For BCT modernization: system of systems engineering, technology honest broker functions and synchronization. For specific projects, we have organized the command to provide support from across RDECOM.

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U.S. Air Force Senior Airman Dan Strom punches in coordinates inside a Stryker assault vehicle to update his location in relation to the rest of the convoy in Baghdad, Iraq, May 6, 2007. Strom was a Joint Terminal Attack Controller embedded with Army forces to communicate coordinates for close air support during fire fights with enemy ground forces. Today, the point of integration is the organizational structure and network.

The challenge for the Army of the future is where, at one time, the point of integration was on a platform - tank, helicopter, infantry fighting vehicle - now the point of integration is the organizational structure and network. So we are finding interdependencies amongst our community and no product can come from just one. As a result, we have task-forced the command to provide a horizontally integrated solution where a combat platform relies on technologies derived from a lot of communities.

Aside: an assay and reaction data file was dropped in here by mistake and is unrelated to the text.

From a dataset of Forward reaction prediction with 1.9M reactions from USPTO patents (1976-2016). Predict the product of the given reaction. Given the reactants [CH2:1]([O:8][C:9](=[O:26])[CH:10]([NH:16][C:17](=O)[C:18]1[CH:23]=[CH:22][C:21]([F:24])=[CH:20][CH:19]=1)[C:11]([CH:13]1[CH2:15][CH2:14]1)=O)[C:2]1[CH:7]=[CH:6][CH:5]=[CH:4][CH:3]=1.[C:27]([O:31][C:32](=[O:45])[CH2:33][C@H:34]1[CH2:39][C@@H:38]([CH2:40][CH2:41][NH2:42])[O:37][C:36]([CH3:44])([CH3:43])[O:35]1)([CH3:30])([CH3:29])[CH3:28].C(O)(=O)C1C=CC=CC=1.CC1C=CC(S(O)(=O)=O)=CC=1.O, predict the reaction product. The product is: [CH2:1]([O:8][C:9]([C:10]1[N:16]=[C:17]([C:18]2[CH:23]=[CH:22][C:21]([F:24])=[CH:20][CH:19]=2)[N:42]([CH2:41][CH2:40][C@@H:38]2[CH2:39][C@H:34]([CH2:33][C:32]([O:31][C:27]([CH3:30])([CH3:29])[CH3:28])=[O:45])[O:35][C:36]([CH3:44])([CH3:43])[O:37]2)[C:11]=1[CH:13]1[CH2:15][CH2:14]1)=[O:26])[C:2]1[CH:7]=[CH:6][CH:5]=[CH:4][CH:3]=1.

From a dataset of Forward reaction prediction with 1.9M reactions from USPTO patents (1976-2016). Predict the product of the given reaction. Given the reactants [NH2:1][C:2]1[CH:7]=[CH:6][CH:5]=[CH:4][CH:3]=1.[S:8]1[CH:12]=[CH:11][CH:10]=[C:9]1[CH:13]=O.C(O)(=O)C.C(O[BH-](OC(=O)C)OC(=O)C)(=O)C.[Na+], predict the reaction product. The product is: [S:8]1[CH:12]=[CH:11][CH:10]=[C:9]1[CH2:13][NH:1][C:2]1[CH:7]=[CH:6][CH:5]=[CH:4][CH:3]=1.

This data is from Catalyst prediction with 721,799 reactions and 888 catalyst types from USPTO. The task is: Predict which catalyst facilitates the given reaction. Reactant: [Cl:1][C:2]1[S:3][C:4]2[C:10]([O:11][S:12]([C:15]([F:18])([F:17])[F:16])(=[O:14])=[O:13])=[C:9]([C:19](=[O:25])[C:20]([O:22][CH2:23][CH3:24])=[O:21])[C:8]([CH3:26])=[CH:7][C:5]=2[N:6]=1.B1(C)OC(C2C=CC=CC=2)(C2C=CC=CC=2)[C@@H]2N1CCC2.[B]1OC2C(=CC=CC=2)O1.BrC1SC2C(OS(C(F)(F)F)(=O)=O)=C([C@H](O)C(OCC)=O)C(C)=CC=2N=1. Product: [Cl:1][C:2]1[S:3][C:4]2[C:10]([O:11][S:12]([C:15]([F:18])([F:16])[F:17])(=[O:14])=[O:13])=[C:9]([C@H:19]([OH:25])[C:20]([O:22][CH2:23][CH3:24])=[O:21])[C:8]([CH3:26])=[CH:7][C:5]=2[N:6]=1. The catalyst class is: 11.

U.S. Air Force Senior Airman Dan Strom punches in coordinates inside a Stryker assault vehicle to update his location in relation to the rest of the convoy in Baghdad, Iraq, May 6, 2007. Strom was a Joint Terminal Attack Controller embedded with Army forces to communicate coordinates for close air support during fire fights with enemy ground forces. Today, the point of integration is the organizational structure and network.

Looking specifically at the Ground Combat Vehicle (GCV), what is considered more important to the GCV design, in terms of priority:

a. The ability to carry an entire squad b. Fully protective armor c. Weight d. Delivery date e. Cost